Today@Sam Article

Professor Publishes Essay On Film And Progressive Era

June 12, 2018
SHSU Media Contact: Hannah Haney

Grant Wiedenfeld copy

Story by Bri Smith

It’s no secret that film has been very influential to American culture throughout the years, which has deep roots going back to the Progressive Era of 1890 to 1920. During a time of industrialization, the Progressive Era sought to reduce corruption as well as counteract the negative social effects caused by rapid growth. D.W. Griffith is one contradictory example of how cinema has been used as a catalyst for social change during this period. He has been considered “the father of film editing” as well as an infamous advocate for racial segregation. D.W. copy1.

Grant Wiedenfeld, assistant professor of Mass Communication, has recently had a chapter published by Wiley in a new essay collection, “A Companion to D.W. Griffith.” His essay covers two lesser-known instruments of social reform, cinema and parks.

“A Companion to D.W. Griffith” collects essays from leading scholars on Griffith who has become a seminal figure in film history. It offers a look at the first acknowledged auteur of the cinema as well as providing an authoritative account of the director’s life, work and lasting filmic legacy.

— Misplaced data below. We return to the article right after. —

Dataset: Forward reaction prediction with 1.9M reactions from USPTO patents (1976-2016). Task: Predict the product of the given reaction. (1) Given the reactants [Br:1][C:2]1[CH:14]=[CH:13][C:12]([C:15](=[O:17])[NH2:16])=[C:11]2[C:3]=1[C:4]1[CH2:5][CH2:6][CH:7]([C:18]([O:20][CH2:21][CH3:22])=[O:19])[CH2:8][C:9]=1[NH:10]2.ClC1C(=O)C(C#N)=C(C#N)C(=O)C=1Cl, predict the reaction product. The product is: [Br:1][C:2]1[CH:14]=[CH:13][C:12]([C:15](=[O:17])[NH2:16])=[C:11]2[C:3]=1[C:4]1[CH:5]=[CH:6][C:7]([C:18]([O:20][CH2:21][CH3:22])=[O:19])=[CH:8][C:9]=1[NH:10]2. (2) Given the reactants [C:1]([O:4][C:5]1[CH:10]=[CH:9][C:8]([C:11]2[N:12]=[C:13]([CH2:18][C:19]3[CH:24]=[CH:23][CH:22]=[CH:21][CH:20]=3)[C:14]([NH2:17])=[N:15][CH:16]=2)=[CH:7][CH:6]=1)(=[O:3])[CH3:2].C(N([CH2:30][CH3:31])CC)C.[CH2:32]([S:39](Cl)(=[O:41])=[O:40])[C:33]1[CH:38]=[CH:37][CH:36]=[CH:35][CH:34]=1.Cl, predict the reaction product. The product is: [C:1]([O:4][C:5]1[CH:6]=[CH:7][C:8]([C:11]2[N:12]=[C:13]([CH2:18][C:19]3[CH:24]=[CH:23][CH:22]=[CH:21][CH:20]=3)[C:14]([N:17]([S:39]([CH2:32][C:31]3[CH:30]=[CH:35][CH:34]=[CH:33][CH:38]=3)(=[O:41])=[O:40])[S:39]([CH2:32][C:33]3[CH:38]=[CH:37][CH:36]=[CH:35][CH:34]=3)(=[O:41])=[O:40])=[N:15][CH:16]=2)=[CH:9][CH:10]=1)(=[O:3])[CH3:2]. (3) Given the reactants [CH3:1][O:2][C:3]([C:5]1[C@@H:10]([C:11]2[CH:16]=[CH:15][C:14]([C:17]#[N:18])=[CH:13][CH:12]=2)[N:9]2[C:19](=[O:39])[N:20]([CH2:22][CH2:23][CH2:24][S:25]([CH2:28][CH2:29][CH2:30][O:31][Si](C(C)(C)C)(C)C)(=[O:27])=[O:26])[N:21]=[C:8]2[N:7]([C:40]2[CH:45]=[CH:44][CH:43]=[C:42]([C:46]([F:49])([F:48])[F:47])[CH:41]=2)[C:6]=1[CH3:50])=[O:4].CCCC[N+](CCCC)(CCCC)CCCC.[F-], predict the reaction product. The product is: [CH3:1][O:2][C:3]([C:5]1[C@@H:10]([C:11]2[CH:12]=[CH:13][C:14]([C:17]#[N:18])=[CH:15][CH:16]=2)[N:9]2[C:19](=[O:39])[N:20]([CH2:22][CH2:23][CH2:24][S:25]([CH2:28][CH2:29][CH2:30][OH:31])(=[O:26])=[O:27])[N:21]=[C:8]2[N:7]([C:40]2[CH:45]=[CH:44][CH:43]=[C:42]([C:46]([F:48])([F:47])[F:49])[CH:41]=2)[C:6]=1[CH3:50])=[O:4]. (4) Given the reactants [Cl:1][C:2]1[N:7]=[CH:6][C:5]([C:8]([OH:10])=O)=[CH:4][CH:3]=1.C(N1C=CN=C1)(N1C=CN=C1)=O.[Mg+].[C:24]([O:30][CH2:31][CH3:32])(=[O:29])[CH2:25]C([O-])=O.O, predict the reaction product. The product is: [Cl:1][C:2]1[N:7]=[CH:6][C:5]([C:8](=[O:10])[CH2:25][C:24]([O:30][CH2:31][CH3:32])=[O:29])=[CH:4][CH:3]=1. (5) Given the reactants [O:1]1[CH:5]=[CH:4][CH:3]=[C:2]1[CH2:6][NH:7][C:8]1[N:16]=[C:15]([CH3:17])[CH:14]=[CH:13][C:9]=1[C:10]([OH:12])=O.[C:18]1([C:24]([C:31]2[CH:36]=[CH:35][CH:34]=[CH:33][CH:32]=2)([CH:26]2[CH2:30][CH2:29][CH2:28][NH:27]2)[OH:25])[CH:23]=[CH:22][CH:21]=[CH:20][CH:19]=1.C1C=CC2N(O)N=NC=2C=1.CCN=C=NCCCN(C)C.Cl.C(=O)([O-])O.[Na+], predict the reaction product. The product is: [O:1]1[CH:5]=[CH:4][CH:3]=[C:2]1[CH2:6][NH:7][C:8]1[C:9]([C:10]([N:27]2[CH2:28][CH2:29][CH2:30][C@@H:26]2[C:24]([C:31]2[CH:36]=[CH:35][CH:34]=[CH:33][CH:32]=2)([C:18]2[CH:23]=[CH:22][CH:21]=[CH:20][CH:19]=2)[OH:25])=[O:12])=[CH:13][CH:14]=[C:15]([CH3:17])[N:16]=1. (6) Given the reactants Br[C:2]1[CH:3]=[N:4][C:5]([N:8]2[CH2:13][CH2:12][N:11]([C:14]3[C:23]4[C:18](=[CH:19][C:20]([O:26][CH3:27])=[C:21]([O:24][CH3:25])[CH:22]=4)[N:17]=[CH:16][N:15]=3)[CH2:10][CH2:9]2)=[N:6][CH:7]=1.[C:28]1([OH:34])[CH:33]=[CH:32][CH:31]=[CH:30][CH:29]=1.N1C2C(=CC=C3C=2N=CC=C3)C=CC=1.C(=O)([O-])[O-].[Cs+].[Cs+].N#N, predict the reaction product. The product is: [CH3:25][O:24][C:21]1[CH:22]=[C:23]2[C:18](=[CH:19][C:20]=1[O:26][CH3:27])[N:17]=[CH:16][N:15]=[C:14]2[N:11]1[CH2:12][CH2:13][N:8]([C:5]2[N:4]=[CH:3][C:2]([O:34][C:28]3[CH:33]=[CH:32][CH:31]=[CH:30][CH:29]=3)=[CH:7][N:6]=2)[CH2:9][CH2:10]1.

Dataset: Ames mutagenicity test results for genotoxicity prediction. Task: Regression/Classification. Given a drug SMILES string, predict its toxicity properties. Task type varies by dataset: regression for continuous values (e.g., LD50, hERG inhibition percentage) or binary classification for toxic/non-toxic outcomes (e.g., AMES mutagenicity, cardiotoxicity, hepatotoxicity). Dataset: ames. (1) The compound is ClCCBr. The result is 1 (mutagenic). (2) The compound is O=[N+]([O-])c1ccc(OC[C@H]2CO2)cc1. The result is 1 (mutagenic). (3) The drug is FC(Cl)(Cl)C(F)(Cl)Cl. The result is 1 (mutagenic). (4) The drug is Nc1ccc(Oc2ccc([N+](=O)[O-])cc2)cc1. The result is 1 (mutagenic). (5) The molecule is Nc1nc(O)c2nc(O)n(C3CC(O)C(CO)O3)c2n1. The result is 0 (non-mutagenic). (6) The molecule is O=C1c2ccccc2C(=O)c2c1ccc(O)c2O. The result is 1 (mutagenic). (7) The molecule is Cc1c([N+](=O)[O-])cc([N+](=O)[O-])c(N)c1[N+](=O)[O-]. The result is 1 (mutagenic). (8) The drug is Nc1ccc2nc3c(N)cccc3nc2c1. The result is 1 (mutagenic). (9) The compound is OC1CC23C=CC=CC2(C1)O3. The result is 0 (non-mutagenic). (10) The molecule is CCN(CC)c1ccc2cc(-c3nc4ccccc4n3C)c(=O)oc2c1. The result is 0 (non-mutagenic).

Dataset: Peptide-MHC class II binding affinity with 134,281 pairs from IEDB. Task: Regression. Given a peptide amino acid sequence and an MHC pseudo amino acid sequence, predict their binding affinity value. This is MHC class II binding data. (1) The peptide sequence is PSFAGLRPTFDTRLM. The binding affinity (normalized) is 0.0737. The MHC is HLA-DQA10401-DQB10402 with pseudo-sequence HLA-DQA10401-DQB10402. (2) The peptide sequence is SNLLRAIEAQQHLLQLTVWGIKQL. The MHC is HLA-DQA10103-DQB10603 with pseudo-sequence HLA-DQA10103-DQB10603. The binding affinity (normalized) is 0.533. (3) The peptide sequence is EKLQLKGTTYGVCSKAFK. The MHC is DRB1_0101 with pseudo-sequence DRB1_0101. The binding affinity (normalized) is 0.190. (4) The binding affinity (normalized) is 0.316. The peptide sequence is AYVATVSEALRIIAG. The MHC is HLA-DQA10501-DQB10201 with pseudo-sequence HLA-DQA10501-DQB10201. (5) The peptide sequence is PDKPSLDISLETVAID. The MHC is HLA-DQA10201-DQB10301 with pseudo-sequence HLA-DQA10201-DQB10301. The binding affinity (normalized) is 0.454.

“Griffith is as influential for cinema as Picasso was to painting,” Wiedenfeld said. “It is hard to summarize the significance of the essay collection. Griffith is important in so many ways and scholars continue to study the development of cinema as an art and mass media by examining this important figure from the past and the era when he was active.” 

In Wiedenfeld’s essay he touches on the topic of how parks played a key part in the solution of crowded, unsanitary housing conditions during this era. Wiedenfeld expresses how Urbanists saw parks and cinema as a way to promote a clean and healthy form of amusement for youth that could also be educational, which would help solve delinquency and crime. 

“My essay demonstrates all these Progressive Era themes in a handful of short films from 1908 to 1910,” Wiedenfeld said. “In particular, I interpret the American landscape in the films as a mystical origin of democratic reform. The idyllic valley in ‘1776, or the Hessian Renegades’ from 1909 connotes equality and opportunity for the underprivileged. From our vantage point today, the progressive character of his pastoral short films contrasts strikingly with his racial prejudice.”

In correlation with the topic of Griffith’s influence, Wiedenfeld will be attending a conference of Domitor, the international society for the study of early cinema this month. Hosted by The George Eastman Museum in Rochester New York, Wiedenfeld will be presenting related work on Griffith’s short films, demonstrating how Griffith conceived a new method that greatly improved efficiency in the film studio as well as enhancing storytelling techniques.

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